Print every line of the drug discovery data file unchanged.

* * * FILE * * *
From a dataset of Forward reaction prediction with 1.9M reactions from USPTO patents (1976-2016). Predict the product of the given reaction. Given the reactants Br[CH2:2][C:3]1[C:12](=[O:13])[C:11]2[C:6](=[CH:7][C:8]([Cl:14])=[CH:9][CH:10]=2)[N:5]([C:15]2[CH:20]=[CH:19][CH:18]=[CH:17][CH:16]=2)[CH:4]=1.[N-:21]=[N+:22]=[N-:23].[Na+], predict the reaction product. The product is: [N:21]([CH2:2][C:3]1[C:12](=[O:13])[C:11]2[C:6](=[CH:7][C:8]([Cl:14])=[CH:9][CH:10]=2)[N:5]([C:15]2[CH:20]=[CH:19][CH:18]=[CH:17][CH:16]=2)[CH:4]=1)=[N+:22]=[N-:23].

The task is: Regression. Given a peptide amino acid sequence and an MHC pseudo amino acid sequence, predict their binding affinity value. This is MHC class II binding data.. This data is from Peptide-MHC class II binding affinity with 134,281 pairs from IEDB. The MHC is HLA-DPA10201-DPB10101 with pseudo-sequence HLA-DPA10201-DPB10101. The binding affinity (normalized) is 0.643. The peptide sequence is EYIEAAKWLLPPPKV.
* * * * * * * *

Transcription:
From a dataset of Forward reaction prediction with 1.9M reactions from USPTO patents (1976-2016). Predict the product of the given reaction. Given the reactants Br[CH2:2][C:3]1[C:12](=[O:13])[C:11]2[C:6](=[CH:7][C:8]([Cl:14])=[CH:9][CH:10]=2)[N:5]([C:15]2[CH:20]=[CH:19][CH:18]=[CH:17][CH:16]=2)[CH:4]=1.[N-:21]=[N+:22]=[N-:23].[Na+], predict the reaction product. The product is: [N:21]([CH2:2][C:3]1[C:12](=[O:13])[C:11]2[C:6](=[CH:7][C:8]([Cl:14])=[CH:9][CH:10]=2)[N:5]([C:15]2[CH:20]=[CH:19][CH:18]=[CH:17][CH:16]=2)[CH:4]=1)=[N+:22]=[N-:23].

The task is: Regression. Given a peptide amino acid sequence and an MHC pseudo amino acid sequence, predict their binding affinity value. This is MHC class II binding data.. This data is from Peptide-MHC class II binding affinity with 134,281 pairs from IEDB. The MHC is HLA-DPA10201-DPB10101 with pseudo-sequence HLA-DPA10201-DPB10101. The binding affinity (normalized) is 0.643. The peptide sequence is EYIEAAKWLLPPPKV.